DOI: 10.3390/ijms242316986 ISSN: 1422-0067

Adhesion G Protein-Coupled Receptor G2 Promotes Hepatocellular Carcinoma Progression and Serves as a Neutrophil-Related Prognostic Biomarker

Qian Wu, Pei Wang, Qihang Peng, Zhongcui Kang, Yiting Deng, Jiayi Li, Ying Chen, Jin Li, Feng Ge
  • Inorganic Chemistry
  • Organic Chemistry
  • Physical and Theoretical Chemistry
  • Computer Science Applications
  • Spectroscopy
  • Molecular Biology
  • General Medicine
  • Catalysis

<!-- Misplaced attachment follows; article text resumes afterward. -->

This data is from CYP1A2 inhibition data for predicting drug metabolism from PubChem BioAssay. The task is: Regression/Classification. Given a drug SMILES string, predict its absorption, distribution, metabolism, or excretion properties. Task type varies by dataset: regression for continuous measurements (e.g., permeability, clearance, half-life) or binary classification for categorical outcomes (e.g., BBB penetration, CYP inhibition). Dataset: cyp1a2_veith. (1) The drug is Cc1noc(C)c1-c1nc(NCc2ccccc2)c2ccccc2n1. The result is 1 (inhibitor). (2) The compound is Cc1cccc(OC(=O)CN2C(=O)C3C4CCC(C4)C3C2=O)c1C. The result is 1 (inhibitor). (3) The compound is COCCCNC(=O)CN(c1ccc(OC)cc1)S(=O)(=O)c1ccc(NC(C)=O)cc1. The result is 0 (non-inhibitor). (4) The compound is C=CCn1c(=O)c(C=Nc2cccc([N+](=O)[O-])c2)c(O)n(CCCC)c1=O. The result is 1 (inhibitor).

Adhesion G protein-coupled receptor G2 (ADGRG2) is an orphan adhesion G protein-coupled receptor (GPCR), which performs a tumor-promoting role in certain cancers; however, it has not been systematically investigated in hepatocellular carcinoma (HCC). In the current study, we utilized multiple databases to analyze the expression and diagnostic and prognostic value of ADGRG2 in HCC and its correlation with immune infiltration and inflammatory factors. The function and upstream regulatory miRNA of ADGRG2 were validated through qPCR, Western blot, CCK8, wound healing, and dual luciferase assays. It turned out that ADGRG2 was significantly higher in HCC and had a poor survival rate, especially in AFP ≤ 400 ng/mL subgroups. Functional enrichment analysis suggested that ADGRG2 may be involved in cancer pathways and immune-related pathways. In vitro, siRNA-mediated ADGRG2 silencing could inhibit the proliferation and migration of Huh7 and HepG2 cells. There was a highly significant positive correlation between ADGRG2 and neutrophils. Moreover, NET-related genes were filtered and confirmed, such as ENO1 and S100A9. Meanwhile, the high expression of ADGRG2 was also accompanied by the highest number of inflammatory cytokines, chemokines, and chemokine receptors and good immunotherapy efficacy. Finally, AGDGR2 may be sensitive to two drugs (PIK-93 and NPK76-II-72-1) and can be targeted by miR-326. In conclusion, ADGRG2 may serve as a novel biomarker and drug target for HCC diagnosis, immunotherapy, and prognosis and was related to neutrophils and the inflammatory process of liver cancer development.

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